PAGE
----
A miniature stupa, cast of bronze in several parts, consisting of a bell-shaped base; an inverted cone-shaped tower, capped by an "umbrella" with pendant, fringe-like decoration, inlaid with semi-percious stone, surmounted by a lotus bud. Atop the whole structure is a half-moon and sun disk motif, supported by intertwined ribbons and culminating in another lotus bud.
A miniature stupa, or reliquary for containing funerary ashes or other items intimately associated with a famous monk teacher in Buddhism. This form of this stupa is characteristic of a type used by the Kadampa School, surmounted with a sun and moon.
A tiny tear-drop-shaped metal (copper?) pendant, edged with beading, serving as support for a minature seated image of a Dhyani Buddha, made of inlaid semi-precious stones and copper wire. This may have originally been part of a necklace or tiara, or part of a brooch for a high-ranking monk's ritual costume.
A crowned and jeweled figure of a Dhyana Buddha (a primordial Buddha, venerated in Vajrayana Buddhism), shown seated with legs pendant.
A fragment of a horizontal scroll, which would originally have been rolled up and tucked inside a Tibetan prayer wheel, with the text of a prayer printed in red and black ink.
A fragment of a prayer scroll, that is, the text of a prayer printed in red and black ink on a horizontal strip of paper. Such texts were rolled up and placed inside a Tibetan "prayer wheel," a device that can be set spinning. By setting a prayer wheel in motion, a practitioner symbolically allows the efficacy of the prayer to spin out, as though in a centrifugal pattern, through the cosmos.
A portable painting done in ink and gouache on loose-weave, primed cotton, surround by two strips of fabric. This painting has suffered greatly from water damage, running the pigments together.
A portrait of a lama (teacher), dressed in red and monk's robes and a red pandita (scholar's) hat, in confrontation with a blue-faced, three-eyed demon. The lama may be tentatively identified as the early 14th-century master Yungdron Dorje Pal. He is shown here holding a 'kila' dagger in his right hand, while he extends his right hand to offer a skull cup to the blue demon.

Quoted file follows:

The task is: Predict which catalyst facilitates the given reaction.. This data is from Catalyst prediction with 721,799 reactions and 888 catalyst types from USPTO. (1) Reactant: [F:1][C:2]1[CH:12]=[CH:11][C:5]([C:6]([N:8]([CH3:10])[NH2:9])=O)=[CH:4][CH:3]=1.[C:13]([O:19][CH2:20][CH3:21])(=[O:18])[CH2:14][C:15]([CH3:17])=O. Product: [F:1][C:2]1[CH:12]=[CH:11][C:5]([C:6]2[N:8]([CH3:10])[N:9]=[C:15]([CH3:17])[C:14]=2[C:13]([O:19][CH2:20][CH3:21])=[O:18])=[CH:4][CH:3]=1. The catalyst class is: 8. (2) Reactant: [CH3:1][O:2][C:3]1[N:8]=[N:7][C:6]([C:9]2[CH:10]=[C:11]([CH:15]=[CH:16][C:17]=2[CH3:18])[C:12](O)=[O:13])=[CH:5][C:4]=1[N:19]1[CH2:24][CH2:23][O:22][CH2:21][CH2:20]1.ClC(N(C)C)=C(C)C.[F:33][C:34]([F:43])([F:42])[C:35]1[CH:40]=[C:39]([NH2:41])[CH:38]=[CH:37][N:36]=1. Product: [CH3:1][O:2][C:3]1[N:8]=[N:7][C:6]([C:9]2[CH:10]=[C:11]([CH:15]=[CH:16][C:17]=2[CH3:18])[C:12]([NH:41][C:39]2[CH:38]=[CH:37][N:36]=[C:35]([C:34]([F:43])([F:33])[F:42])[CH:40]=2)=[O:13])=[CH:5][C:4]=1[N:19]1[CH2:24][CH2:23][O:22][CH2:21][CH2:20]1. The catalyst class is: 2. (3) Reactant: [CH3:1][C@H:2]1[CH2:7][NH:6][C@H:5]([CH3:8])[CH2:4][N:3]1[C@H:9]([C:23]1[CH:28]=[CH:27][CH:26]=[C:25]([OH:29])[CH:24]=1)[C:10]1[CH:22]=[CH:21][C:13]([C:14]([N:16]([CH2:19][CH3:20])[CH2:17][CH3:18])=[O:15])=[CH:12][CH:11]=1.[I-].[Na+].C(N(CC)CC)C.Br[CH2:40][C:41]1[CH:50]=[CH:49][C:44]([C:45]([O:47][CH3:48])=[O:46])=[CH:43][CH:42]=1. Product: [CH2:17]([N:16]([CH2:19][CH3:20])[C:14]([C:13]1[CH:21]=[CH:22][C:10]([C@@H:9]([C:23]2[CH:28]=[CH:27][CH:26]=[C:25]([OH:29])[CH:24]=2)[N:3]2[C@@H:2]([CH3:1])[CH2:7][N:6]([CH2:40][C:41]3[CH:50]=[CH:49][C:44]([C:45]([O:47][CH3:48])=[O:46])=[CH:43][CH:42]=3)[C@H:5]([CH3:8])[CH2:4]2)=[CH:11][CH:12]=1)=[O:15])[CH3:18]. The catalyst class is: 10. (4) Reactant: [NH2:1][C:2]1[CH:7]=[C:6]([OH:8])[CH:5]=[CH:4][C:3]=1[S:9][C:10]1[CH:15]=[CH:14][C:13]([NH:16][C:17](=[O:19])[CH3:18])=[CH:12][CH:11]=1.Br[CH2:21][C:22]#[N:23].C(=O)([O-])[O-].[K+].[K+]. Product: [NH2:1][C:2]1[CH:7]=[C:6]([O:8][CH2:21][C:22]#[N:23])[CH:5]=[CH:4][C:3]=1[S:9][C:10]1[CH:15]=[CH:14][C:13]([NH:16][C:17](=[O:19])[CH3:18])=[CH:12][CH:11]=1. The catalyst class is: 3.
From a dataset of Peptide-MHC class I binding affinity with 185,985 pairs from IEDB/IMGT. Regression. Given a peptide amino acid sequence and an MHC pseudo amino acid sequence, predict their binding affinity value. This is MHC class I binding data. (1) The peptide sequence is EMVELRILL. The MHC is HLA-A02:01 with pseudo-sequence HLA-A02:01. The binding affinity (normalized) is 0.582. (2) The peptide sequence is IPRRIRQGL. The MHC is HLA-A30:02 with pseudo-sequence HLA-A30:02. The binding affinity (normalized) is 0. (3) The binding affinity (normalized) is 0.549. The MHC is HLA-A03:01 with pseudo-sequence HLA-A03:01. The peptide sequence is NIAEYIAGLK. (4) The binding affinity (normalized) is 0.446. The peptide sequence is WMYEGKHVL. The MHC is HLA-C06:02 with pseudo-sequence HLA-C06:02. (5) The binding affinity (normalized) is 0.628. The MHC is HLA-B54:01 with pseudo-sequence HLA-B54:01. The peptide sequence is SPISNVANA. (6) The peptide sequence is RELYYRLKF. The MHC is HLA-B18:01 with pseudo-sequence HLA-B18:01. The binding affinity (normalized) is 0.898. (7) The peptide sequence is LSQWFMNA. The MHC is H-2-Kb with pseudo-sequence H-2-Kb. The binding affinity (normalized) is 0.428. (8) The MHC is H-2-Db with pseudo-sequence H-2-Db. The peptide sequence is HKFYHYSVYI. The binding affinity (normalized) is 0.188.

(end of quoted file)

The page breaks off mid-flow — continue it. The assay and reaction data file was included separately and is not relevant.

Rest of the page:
Three monks in red robes, two of whom wear folded pandita hats, look on the scene from the lower left corner; in the lower right-hand corner, the blue-skinned dharmapala Mahakala tramples a prone figure. To the viewer's upper left is a meditation deity, a yab-yum pair with flame-red skin. At the upper right, a monk-scholar sits calmly within a blue orb, reading from a text.
Other paintings with this same composition are illustated on http://wwe.himalayanart.org, as follows:
• Rubin Museum of Art in New York City, acc. #F1997.9.1. A
• Erie Art Museum (accession number not given), also in very poor condition
A miniature, cast bronze sculpture of Kubera, the god of wealth, seated sideways on a lion. Kubera sits in the lalitasana pose (the pose of royal ease, with one leg drawn up and the other relaxed); his right hand is outstretched to rest on the knee, while his left arm is akimbo and his hand rests on his hip. The base has a simple, single lotus petal design.
Kubera, the god of wealth, is widely worshipped in South and East Asia, in both Buddhist and Hindu contexts. He is shown here seated sideways on a lion.